This note derives the density of states for particles in a box.
Consider the wave number space, as shown to the left in figure 6.1. Each point represents one spatial state. The first question is how many points have a wave number vector whose length is less than some given value . Since the length of the wave number vector is the distance from the origin in wave number state, the points with form an octant of a sphere with radius . In fact, you can think of this problem as finding the number of red points in figure 6.11.
Now the octant of the sphere has a
volume (in wave
number space, not a physical volume)
Now the spacings between the points are given in terms of the sides
, , and of the box containing the
particles as, (6.3),
To get the density of states on a wave number basis, take the
derivative with respect to . The number of states
in a small wave number range is then:
To get the density of states on an energy basis, simply eliminate
in terms of the single-particle energy using
. That gives:
The above arguments fail in the presence of confinement. Recall that each state is the top-left front corner of a little block in wave number space of volume . The number of states with wave number less than some given value was found by computing how many such little block volumes are contained within the octant of the sphere of radius .
The problem is that a wave number is only inside the sphere octant if all of its little block is inside. Even if 99% of its block is inside, the state itself will still be outside, not 99% in. That makes no difference if the states are densely spaced in wave number space, like in figure 6.11. In that case almost all little blocks are fully inside the sphere. Only a thin layer of blocks near the surface of the sphere are partially outside it.
However, confinement in a given direction makes the corresponding spacing in wave number space large. And that changes things.
In particular, if the -dimension of the box containing the
particles is small, then is large.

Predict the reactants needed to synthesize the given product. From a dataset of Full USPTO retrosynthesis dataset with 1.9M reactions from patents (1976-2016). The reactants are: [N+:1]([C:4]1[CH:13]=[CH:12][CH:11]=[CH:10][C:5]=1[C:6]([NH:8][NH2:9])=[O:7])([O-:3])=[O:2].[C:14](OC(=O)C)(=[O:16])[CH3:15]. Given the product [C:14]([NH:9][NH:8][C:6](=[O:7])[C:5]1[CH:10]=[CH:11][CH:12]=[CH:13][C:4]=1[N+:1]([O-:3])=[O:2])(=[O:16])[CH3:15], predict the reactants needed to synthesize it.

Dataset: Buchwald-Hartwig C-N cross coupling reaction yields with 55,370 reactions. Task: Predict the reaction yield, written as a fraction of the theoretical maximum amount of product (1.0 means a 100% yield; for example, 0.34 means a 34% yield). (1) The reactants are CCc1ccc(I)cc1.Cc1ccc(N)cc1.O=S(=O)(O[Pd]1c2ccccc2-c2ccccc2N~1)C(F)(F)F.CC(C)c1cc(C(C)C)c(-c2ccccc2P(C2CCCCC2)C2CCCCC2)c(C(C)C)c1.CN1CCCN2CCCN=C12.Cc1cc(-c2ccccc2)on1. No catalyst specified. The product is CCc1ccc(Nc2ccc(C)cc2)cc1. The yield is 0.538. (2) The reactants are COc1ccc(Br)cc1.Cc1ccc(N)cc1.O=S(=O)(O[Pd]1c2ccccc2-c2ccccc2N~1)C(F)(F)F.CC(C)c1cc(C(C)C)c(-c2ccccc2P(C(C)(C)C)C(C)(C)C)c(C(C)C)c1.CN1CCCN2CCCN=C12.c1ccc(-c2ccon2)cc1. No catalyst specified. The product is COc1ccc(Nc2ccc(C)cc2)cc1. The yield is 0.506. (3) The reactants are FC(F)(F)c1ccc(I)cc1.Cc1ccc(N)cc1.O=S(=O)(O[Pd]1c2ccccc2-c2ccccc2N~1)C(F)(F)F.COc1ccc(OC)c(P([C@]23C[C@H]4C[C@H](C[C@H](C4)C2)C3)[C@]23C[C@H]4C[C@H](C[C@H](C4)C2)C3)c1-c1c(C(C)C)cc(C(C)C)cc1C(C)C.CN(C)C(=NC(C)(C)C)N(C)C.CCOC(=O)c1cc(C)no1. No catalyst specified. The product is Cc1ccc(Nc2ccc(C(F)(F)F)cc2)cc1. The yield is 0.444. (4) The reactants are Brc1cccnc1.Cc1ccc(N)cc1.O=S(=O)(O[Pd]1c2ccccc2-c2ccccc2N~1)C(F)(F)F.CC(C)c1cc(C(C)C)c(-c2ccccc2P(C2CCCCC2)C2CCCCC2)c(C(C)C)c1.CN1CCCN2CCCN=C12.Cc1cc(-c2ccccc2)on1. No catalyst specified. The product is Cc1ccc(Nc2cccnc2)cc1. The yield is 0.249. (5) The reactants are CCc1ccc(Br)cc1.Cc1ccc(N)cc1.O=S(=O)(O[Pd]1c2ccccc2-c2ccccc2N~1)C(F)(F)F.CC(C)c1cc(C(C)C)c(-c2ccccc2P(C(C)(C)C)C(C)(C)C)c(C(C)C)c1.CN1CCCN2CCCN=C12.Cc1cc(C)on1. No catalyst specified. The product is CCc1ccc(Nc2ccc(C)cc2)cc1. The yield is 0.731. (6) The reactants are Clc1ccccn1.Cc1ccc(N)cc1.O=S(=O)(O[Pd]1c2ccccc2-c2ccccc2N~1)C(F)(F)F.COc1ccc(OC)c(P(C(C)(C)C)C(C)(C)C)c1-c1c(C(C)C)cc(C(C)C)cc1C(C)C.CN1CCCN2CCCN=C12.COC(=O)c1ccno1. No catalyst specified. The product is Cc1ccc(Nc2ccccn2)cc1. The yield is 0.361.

That is illustrated in figure 6.12. In this case, there are
no states inside the sphere at all if is less than
. Regardless of what (D.12) claims. In
the range ,
illustrated by the red sphere in figure 6.12, the red sphere
gobbles up a number of states from the plate
. This number of states can be estimated as
This expression can be cleaned up by noting that
In the range a second quarter circle of states gets added. To get the number of additional states in that circle, use 2 for the plate number in (D.13). For still larger values of , just keep summing plates as long as the expression between the square brackets in (D.13) remains positive.
If the -dimension of the box is also small, like in a quantum
wire, the states in wave number space separate into individual lines,
figure 6.13. There are now no states until the sphere of
radius hits the line that is closest to the origin, having quantum
numbers 1. Beyond that value of ,
the number of states on the line that is within the sphere is
For nonrelativistic speeds, is proportional to the energy. Therefore the above number of states is proportional to the square root of the amount of energy above the one at which the line of states is first hit. Differentiating to get the density of states, the square root becomes an reciprocal square root.
If the box is small in all three directions, figure 6.14,
the number of states simply becomes the number of points inside the